Rob Douglas' column appears Fridays in the Steamboat Today. He can be reached at rdouglas@SteamboatToday.com.
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Steamboat Springs On Wednesday, the Routt County Board of Commissioners demonstrated their brand of April Fools' Day humor by cutting all county employees' pay 10 percent.
What? You don't think that's funny?
Oops. I forgot the punch line.
Commissioners Doug Monger, Nancy Stahoviak and Diane Mitsch Bush, along with every other elected county official, legally are exempt from the cuts because - drum roll, please - our elected representatives in the state Legislature protected themselves, along with all elected officials, from the types of pay cuts you are in danger of every day.
Isn't that a thigh slapper of a belly laugher?
What? Those aren't tears of laughter? They're tears of anguish?
Pay cuts aren't funny. And the way the political class protects itself is not amusing either. It's pathetic.
With their decision, the county commissioners - with the notable exception of Mitsch Bush - exemplify the lack of political leadership that Americans are sickened by.
Contrary to their elected counterparts, Mitsch Bush and Routt County Treasurer Jeanne Whiddon illustrate what leadership at a time of hardship looks like. On Wednesday, the duo proved leadership means leading by example, not whining about how little you make to those you supervise and those who elected you.
Setting the bar for elected officials, Mitsch Bush and Whiddon decided to donate 10 percent of their salaries to a community service agency funded by the county in exchange for a matching reduction in county funding for that agency. According to the Steamboat Today, Whiddon "didn't think she could face her employees without participating in the pain with them."
On the other hand, Commissioner Stahoviak used Wednesday's meeting - announced with the minimum legal requirement thereby making it difficult for working folks to attend the midafternoon charade - to bemoan how little she gets paid.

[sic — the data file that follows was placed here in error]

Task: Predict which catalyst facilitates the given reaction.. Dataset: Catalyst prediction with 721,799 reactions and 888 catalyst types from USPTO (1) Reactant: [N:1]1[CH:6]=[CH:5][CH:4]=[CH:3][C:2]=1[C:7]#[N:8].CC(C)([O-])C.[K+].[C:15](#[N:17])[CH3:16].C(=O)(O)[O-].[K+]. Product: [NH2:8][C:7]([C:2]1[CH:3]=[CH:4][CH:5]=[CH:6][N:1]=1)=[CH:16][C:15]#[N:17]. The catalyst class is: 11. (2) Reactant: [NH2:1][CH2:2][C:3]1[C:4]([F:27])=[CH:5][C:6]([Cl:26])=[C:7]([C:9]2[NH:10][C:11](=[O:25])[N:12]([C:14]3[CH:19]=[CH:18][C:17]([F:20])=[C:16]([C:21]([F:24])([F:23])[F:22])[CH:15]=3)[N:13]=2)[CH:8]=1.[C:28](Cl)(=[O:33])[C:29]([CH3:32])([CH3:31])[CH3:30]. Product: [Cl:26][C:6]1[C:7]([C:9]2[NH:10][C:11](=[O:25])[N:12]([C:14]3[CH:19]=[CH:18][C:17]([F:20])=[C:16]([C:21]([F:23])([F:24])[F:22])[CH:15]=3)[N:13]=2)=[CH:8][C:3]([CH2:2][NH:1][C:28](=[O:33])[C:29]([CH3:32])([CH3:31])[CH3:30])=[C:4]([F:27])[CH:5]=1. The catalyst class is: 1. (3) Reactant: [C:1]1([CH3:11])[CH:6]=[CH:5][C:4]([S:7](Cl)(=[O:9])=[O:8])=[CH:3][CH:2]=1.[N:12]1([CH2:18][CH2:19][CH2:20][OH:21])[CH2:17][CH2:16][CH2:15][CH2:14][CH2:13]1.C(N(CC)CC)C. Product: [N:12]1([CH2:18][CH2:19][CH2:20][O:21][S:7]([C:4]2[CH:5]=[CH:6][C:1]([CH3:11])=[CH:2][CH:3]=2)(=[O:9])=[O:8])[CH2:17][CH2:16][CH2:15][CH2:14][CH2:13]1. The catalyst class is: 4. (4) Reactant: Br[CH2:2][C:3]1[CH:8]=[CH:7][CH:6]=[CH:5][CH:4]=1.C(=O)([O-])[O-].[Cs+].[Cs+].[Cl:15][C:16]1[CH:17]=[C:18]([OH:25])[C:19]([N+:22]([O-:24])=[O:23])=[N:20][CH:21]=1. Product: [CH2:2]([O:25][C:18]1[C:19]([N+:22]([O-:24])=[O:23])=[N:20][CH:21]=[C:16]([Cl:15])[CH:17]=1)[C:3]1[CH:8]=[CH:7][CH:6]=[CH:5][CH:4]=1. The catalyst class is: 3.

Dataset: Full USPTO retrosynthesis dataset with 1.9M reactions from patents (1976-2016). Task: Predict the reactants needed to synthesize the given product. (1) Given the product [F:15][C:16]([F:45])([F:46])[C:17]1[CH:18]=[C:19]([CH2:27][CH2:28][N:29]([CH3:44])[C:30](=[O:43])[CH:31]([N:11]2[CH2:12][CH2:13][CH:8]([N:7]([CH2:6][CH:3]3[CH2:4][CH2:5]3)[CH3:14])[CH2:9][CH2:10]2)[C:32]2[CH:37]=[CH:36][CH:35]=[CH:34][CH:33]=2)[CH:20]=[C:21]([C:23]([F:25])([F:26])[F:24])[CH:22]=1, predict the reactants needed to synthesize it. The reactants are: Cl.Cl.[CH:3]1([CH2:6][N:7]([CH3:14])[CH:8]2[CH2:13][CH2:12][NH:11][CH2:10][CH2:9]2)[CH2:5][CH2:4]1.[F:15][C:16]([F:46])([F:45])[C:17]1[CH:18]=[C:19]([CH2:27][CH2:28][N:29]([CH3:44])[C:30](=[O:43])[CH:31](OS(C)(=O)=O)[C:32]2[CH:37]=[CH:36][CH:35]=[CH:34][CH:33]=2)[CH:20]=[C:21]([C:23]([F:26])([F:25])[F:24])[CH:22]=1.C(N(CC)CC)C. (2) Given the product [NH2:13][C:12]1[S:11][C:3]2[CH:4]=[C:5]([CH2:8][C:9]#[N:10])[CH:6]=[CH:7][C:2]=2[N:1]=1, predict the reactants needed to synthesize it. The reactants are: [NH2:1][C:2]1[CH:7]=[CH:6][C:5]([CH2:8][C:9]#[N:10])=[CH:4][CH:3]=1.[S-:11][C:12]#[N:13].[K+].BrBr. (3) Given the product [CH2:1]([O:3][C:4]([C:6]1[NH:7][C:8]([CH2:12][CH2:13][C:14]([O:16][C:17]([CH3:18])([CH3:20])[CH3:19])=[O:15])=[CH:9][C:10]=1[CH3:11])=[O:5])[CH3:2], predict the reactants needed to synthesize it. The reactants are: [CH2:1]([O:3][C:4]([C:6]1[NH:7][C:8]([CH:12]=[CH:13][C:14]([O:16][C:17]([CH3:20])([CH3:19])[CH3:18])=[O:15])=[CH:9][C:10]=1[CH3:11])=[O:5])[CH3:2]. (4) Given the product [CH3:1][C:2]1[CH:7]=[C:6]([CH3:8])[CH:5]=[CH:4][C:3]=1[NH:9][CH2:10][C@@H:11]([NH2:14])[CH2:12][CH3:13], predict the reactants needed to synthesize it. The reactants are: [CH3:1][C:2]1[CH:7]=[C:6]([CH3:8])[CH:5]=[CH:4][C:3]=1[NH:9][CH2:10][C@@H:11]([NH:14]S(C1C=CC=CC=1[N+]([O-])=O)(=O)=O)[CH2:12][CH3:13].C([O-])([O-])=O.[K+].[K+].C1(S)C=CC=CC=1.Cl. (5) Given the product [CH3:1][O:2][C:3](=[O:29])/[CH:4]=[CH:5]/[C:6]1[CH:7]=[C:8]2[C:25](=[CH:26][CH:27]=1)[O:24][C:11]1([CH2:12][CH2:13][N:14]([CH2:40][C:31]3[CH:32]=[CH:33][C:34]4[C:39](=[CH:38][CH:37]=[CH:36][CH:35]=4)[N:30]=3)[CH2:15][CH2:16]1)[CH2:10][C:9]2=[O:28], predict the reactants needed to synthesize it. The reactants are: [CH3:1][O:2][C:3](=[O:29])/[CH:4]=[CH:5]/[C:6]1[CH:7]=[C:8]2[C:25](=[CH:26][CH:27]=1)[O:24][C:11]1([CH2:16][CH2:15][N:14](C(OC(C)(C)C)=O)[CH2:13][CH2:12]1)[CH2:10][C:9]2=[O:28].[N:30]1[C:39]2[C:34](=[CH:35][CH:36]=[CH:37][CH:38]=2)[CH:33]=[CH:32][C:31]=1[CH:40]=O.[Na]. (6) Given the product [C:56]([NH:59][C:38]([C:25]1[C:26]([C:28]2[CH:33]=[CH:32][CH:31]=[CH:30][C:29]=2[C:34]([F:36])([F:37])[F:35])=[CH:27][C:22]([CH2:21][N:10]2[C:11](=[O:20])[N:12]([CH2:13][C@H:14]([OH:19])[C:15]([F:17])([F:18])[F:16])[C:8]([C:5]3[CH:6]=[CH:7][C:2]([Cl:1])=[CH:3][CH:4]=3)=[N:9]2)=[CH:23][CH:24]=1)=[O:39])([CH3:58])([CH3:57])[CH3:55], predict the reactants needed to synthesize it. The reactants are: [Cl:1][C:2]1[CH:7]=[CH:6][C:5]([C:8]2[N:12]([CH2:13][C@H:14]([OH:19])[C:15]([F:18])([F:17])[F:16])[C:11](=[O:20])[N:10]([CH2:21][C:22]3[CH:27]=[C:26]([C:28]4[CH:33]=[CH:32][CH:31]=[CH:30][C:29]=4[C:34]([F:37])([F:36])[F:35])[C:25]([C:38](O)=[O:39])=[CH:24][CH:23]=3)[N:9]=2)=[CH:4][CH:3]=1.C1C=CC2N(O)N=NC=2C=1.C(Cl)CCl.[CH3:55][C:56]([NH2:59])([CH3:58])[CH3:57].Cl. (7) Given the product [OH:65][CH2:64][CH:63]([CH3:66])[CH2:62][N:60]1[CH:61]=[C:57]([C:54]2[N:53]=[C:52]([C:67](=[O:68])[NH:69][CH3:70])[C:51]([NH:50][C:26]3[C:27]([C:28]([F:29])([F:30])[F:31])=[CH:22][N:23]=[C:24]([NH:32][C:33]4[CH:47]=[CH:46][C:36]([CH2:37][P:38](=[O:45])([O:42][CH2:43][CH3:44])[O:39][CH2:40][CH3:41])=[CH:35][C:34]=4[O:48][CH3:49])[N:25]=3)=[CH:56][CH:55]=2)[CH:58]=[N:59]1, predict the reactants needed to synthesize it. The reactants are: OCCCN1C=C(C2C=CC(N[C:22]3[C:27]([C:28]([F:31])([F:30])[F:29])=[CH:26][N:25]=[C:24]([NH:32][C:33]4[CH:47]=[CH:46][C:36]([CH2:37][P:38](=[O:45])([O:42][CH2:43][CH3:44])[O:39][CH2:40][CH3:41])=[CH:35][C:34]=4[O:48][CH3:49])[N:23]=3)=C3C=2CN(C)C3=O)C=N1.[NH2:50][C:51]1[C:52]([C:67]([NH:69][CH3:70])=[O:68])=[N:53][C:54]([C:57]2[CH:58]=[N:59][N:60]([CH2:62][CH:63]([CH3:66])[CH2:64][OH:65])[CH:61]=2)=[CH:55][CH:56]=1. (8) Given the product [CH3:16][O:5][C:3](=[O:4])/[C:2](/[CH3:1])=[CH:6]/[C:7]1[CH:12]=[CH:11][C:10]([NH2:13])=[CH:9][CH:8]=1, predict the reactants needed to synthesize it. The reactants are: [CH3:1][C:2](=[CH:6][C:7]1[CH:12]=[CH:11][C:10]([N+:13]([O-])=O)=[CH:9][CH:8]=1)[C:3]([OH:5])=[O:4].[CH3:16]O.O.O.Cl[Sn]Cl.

According to the Steamboat Today, "Stahoviak noted that while county employees have enjoyed annual pay increases between 6 and 10 percent, the Legislature has only raised her pay twice since 1993, for an average of 3 percent a year. It also was pointed out that the commissioners, at $58,500 a year, make significantly less than their department heads. Road and Bridge Director Paul Draper, for example, earns $109,744 a year."
Well, cry me a river.
Memo to elected officials:
- Leaders don't whine about their pay while others in the public and private sectors are struggling to keep their jobs or save their businesses.
- Leaders don't bemoan their statutorily protected pay to those who aren't equally protected. If you're going to complain, do so to the statutorily protected state Legislature in Denver. Maybe they care. We don't.
- If you don't like your pay, resign and work in the private sector where a 10 percent pay cut this year would feel like a Roman holiday to most Americans.
- If you're going to gripe about your pay being less than a government employee you oversee, resign and apply for that position - if you're qualified.
Still, Stahoviak's caterwauling might be a good thing. She may be correct that the commissioners pay is inappropriate.
If $58,500 is too puny for the county commissioners and some of them feel entitled to preclude themselves from the cut they imposed on county employees, perhaps voters should consider whether we really need full-time commissioners.
After all, the city of Steamboat Springs is governed by a part-time council with direct responsibility for more in government operations than the commissioners have - while making far less than the commissioners do.
Although it doesn't amount to much because their pay is miniscule, it's also worth noting the council took the same 10 percent pay cut city employees did. And talk about leadership, I have it on good authority that Deputy City Manager Wendy DuBord has been seen wielding a toilet brush and cleaning bathrooms since the budget cuts were enacted and city employees were expected to clean their own facilities.
DuBord may not be an elected official, but she knows how to lead.
So, perhaps Stahoviak and all other elected officials who feel inclined to hide behind statutory pay protections should follow Mitsch Bush's and Whiddon's example and donate 10 percent of their pay in order to help save a county employee's job.
And try cleaning a few county toilets while you're at it. Maybe then we'll think you're leaders.
Rob Douglas can be contacted at Rob.Douglas@comcast.net